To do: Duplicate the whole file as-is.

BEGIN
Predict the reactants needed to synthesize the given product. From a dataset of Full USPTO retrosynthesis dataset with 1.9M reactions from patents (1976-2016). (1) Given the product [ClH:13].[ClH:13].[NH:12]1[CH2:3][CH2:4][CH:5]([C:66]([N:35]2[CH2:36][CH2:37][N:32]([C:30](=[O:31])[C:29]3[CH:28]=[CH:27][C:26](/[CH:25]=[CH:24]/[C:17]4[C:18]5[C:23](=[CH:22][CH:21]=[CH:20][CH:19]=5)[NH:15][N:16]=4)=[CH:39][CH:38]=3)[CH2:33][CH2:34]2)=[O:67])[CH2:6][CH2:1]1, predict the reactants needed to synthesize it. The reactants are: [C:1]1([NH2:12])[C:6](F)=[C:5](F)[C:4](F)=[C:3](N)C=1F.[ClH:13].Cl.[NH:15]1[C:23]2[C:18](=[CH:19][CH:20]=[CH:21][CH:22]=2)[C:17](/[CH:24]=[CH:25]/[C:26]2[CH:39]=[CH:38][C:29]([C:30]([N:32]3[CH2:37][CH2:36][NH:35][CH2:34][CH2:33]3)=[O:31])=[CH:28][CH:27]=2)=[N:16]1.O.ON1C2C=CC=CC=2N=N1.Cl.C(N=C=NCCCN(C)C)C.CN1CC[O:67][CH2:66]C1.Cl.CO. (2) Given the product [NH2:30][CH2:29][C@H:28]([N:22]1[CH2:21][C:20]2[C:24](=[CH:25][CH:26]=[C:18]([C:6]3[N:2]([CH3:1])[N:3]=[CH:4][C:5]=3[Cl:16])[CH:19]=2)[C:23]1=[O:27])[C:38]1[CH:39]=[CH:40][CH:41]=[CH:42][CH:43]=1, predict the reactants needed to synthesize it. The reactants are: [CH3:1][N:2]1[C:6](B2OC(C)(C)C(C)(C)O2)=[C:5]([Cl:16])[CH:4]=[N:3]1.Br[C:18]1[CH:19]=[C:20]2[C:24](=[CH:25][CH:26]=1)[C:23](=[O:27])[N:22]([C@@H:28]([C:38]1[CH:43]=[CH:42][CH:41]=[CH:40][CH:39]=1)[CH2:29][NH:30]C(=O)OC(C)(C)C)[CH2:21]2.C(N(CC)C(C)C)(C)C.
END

Predict the reactants needed to synthesize the given product. From a dataset of Full USPTO retrosynthesis dataset with 1.9M reactions from patents (1976-2016). (1) Given the product [ClH:13].[ClH:13].[NH:12]1[CH2:3][CH2:4][CH:5]([C:66]([N:35]2[CH2:36][CH2:37][N:32]([C:30](=[O:31])[C:29]3[CH:28]=[CH:27][C:26](/[CH:25]=[CH:24]/[C:17]4[C:18]5[C:23](=[CH:22][CH:21]=[CH:20][CH:19]=5)[NH:15][N:16]=4)=[CH:39][CH:38]=3)[CH2:33][CH2:34]2)=[O:67])[CH2:6][CH2:1]1, predict the reactants needed to synthesize it. The reactants are: [C:1]1([NH2:12])[C:6](F)=[C:5](F)[C:4](F)=[C:3](N)C=1F.[ClH:13].Cl.[NH:15]1[C:23]2[C:18](=[CH:19][CH:20]=[CH:21][CH:22]=2)[C:17](/[CH:24]=[CH:25]/[C:26]2[CH:39]=[CH:38][C:29]([C:30]([N:32]3[CH2:37][CH2:36][NH:35][CH2:34][CH2:33]3)=[O:31])=[CH:28][CH:27]=2)=[N:16]1.O.ON1C2C=CC=CC=2N=N1.Cl.C(N=C=NCCCN(C)C)C.CN1CC[O:67][CH2:66]C1.Cl.CO. (2) Given the product [NH2:30][CH2:29][C@H:28]([N:22]1[CH2:21][C:20]2[C:24](=[CH:25][CH:26]=[C:18]([C:6]3[N:2]([CH3:1])[N:3]=[CH:4][C:5]=3[Cl:16])[CH:19]=2)[C:23]1=[O:27])[C:38]1[CH:39]=[CH:40][CH:41]=[CH:42][CH:43]=1, predict the reactants needed to synthesize it. The reactants are: [CH3:1][N:2]1[C:6](B2OC(C)(C)C(C)(C)O2)=[C:5]([Cl:16])[CH:4]=[N:3]1.Br[C:18]1[CH:19]=[C:20]2[C:24](=[CH:25][CH:26]=1)[C:23](=[O:27])[N:22]([C@@H:28]([C:38]1[CH:43]=[CH:42][CH:41]=[CH:40][CH:39]=1)[CH2:29][NH:30]C(=O)OC(C)(C)C)[CH2:21]2.C(N(CC)C(C)C)(C)C.